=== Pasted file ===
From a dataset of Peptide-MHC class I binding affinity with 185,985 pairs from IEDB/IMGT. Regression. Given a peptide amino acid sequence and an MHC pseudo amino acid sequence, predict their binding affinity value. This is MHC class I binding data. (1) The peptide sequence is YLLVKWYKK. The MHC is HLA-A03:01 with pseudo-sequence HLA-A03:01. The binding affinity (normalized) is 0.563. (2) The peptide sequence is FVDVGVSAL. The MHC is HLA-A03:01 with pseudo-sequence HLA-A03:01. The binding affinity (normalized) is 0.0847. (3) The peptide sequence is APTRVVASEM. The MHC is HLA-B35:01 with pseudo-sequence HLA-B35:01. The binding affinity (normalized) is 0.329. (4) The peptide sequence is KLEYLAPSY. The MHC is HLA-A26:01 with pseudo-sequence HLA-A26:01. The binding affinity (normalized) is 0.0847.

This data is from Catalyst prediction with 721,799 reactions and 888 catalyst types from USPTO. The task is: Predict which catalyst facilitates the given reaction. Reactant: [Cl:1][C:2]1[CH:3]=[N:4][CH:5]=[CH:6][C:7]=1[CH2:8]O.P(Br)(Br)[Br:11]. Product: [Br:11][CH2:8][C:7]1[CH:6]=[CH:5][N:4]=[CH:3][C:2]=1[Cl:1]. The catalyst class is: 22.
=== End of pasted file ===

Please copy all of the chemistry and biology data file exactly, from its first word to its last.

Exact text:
From a dataset of Peptide-MHC class I binding affinity with 185,985 pairs from IEDB/IMGT. Regression. Given a peptide amino acid sequence and an MHC pseudo amino acid sequence, predict their binding affinity value. This is MHC class I binding data. (1) The peptide sequence is YLLVKWYKK. The MHC is HLA-A03:01 with pseudo-sequence HLA-A03:01. The binding affinity (normalized) is 0.563. (2) The peptide sequence is FVDVGVSAL. The MHC is HLA-A03:01 with pseudo-sequence HLA-A03:01. The binding affinity (normalized) is 0.0847. (3) The peptide sequence is APTRVVASEM. The MHC is HLA-B35:01 with pseudo-sequence HLA-B35:01. The binding affinity (normalized) is 0.329. (4) The peptide sequence is KLEYLAPSY. The MHC is HLA-A26:01 with pseudo-sequence HLA-A26:01. The binding affinity (normalized) is 0.0847.

This data is from Catalyst prediction with 721,799 reactions and 888 catalyst types from USPTO. The task is: Predict which catalyst facilitates the given reaction. Reactant: [Cl:1][C:2]1[CH:3]=[N:4][CH:5]=[CH:6][C:7]=1[CH2:8]O.P(Br)(Br)[Br:11]. Product: [Br:11][CH2:8][C:7]1[CH:6]=[CH:5][N:4]=[CH:3][C:2]=1[Cl:1]. The catalyst class is: 22.